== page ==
We talk and hear about a No-Kill Community for cats.  That’s the goal of the Community Cat Diversion Program at Greenville County Animal Care (GCAC).  Here is what we heard in a meeting earlier this month: “We partnered with Target Zero in December ’15 for the purpose of building a no kill community here in Greenville.  They provided us with a roadmap to building programs and protocols for the purpose of life saving.  Since we began, we have decreased our intake by 50% and increased our live outcomes by over 25%.  Additionally, we work with other shelters across the country to help share our successes and let them know what we are doing to impact life- saving.  It is easier to share ideas when you are sharing with facilities that face the same challenges.  As an open admission shelter, we completely understand their role in the community, the obstacles they face and the high number of animals that come through their doors.  We are almost there!  It’s important for people to understand that no kill is a mission and not a brand…that it takes a community working together for the purpose of helping our animals most in need.  If you are thinking about adoption, consider one of our large dogs.”  (Paula Church, GCAC Community Relations Coordinator)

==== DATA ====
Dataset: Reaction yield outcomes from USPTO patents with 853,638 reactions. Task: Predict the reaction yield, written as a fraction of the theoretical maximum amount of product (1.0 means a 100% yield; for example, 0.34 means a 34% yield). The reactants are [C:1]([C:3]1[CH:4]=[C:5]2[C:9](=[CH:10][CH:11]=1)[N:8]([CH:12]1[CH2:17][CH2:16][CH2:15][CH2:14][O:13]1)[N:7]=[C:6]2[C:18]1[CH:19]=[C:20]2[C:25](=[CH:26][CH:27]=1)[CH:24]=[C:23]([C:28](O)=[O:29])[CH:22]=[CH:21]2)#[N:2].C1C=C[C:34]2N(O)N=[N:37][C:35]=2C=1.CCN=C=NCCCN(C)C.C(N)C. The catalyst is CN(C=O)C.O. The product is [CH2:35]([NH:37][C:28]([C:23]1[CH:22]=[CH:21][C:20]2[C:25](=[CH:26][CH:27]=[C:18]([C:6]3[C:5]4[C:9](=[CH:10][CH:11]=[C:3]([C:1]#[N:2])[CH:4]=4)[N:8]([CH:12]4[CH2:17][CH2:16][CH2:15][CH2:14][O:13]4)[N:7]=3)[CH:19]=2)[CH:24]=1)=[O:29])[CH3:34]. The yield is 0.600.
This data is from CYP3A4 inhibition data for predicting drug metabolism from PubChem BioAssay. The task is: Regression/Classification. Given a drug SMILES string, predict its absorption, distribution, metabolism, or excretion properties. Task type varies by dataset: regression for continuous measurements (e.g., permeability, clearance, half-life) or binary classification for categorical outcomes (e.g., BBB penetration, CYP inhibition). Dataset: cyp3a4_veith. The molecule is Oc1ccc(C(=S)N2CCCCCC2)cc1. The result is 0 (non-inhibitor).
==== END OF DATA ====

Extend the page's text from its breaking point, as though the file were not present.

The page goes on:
To clarify, an open-admission shelter means they must take in all animals. Their save rate so far for 2018 is 88%.  They are so close to 90% which is the number considered to be ‘no-kill”.  Their issue continues to be large, over 40 lb. dogs. Please consider adopting a large dog.  All animals at GCAC are only $35.




For the Birds

Don’t forget about feeding birds in winter.  Water is often more critical than food…especially if this drought continues. Keep bird baths filled with clean water, and most importantkeep a clean, thawed source of water available!  Though they can extract some moisture from their food, most birds drink water every day. Birds also use water for bathing, to clean their feathers and remove parasites. After splashing around in a bath for a few minutes, a bird usually perches in a sunny spot and fluffs its feathers out to dry. Then it carefully preens each feather, adding a protective coating of oil secreted by a gland at the base of its tail.

Birds are attracted to moving water. You can buy one of the commercially available products that drips or sprays water into a birdbath. Or recycle an old bucket or plastic container by punching a tiny hole in the bottom, filling it with water, and hanging it above the birdbath so the water drips slowly down.





Crime Awareness